What Is a Huckleberry and What Does It Taste Like?
Learn all about the fruit made famous from classic literature and cartoons.
The term huckleberry has been made famous by Mark Twain's famous character Huckleberry Finn, and by the classic cartoon "Huckleberry Hound." Of course, all this begs the question: What is a huckleberry, exactly?
To be honest, the fruit was more of a thing of literature and legend to me until a few of my extended family members moved to Montana. Soon after, I was treated to packages of huckleberry coffee, huckleberry chocolate, and more that came in the mail every holiday, and I wasn't mad about it.
Turns out, the term huckleberry actually refers to several different plants that grow in the Pacific Northwest region of the United States, particularly in Montana. These plants all belong to the Ericaceae family, a family of flowering plants all of which bear small berries that range in color from red to blue to black.
According to legend, when early American colonists first encountered the native American berries, they misidentified them as the European blueberry known by the name of "hurtleberry." They continued to call them hurtleberries until 1670, when the name was unintentionally altered to huckleberry.
Huckleberries' peak season is July through September. Like many other types of berries, they're perfect for making pies, jams, pancakes, and more.
What Does a Huckleberry Look Like?
Huckleberries bear many similarities to blueberries. They're small and round and range in color from red to blue and even black. They have noticeably larger seeds than blueberries, which can be somewhat bitter in taste.
What Does a Huckleberry Taste Like?
It depends on their color. Red huckleberries tend to be more tart, while darker purple, blue, and black berries are sweeter in flavor. They have a somewhat mild flavor, similar to that of a blueberry.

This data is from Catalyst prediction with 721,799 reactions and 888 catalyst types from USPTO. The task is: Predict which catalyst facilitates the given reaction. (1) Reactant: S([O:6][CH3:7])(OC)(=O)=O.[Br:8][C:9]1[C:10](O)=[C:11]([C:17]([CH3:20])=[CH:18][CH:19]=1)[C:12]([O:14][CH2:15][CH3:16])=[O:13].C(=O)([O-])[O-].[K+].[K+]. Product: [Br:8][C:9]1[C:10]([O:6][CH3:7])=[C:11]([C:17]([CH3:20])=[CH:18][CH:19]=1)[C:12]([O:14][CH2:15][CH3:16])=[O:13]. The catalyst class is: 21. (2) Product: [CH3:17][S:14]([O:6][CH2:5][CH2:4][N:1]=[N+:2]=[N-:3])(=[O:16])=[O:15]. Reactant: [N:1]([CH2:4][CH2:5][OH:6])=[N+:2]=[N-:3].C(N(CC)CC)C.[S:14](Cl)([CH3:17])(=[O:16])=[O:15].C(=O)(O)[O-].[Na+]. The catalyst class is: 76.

Huckleberries vs. Blueberries
There are many comparisons that can be made between huckleberries and blueberries, but they're not the same. To get technical, huckleberry refers to plants that grow in two genera: Gaylussacia and Vaccinium. Blueberries on the other hand only belong to the Vaccinium genus.
Scientific jargon aside, blueberries and huckleberries can be nearly identical in appearance, both ranging in color from red to purple to blue and even black. The taste of the two berries is also very similar, however, huckleberries tend to be more tart.
What's the best way to distinguish the two berries? Look at the seeds. Huckleberries have 10 large, hard seeds, whereas blueberries have lots of tiny seeds that are barely noticeable.
While blueberries can be found in the supermarket year round, huckleberries on the other hand are not grown commercially. Huckleberries hate domestication, and are traditionally harvested from the wild, making them much harder to come by.
Where to Find Huckleberries
So, where can you find these wild, nature-loving berries? One option is to go wild huckleberry picking, if you live in a region where they grow in the wild. This can be a laborious and challenging endeavor, and a dangerous one at that.
Huckleberries are one of the grizzly bear's favorite foods, and they're willing to travel great distances to get them. So be aware of your surroundings when going huckleberry picking, because you may be in a bear's favorite patch. And be sure you are picking with an experienced guide, as you do run the risk of picking poisonous berries.
If you live outside of the Pacific Northwest, you'll probably have a hard time finding huckleberries in your local supermarket or farmers' market. If you do live in the Pacific Northwest, lucky you! There are entire festivals dedicated to the fruit out there. Otherwise, you can order huckleberry products from online retailers. If you do get your hands on them this summer, be sure to freeze them for year-round use!
Like other berries, huckleberries are a rich source of vitamin C and antioxidants, helping to strengthen your immune system and fight off diseases. And of course, vitamin C is important for the production of collagen, helping your skin to look softer and less wrinkled. They're also high in iron, helping to prevent deficiencies that can lead to anemia.
How to Eat Huckleberries
Use huckleberries like you would any other berry to make delicious muffins, pies, or cobblers. You can even use them for savory dishes like this lemony quinoa with chickpeas and huckleberries. Some find huckleberries unpleasant when eaten raw because of their mealy texture, so it's best to cook them instead. You can even preserve their tart/sweet flavor with jams and jellies.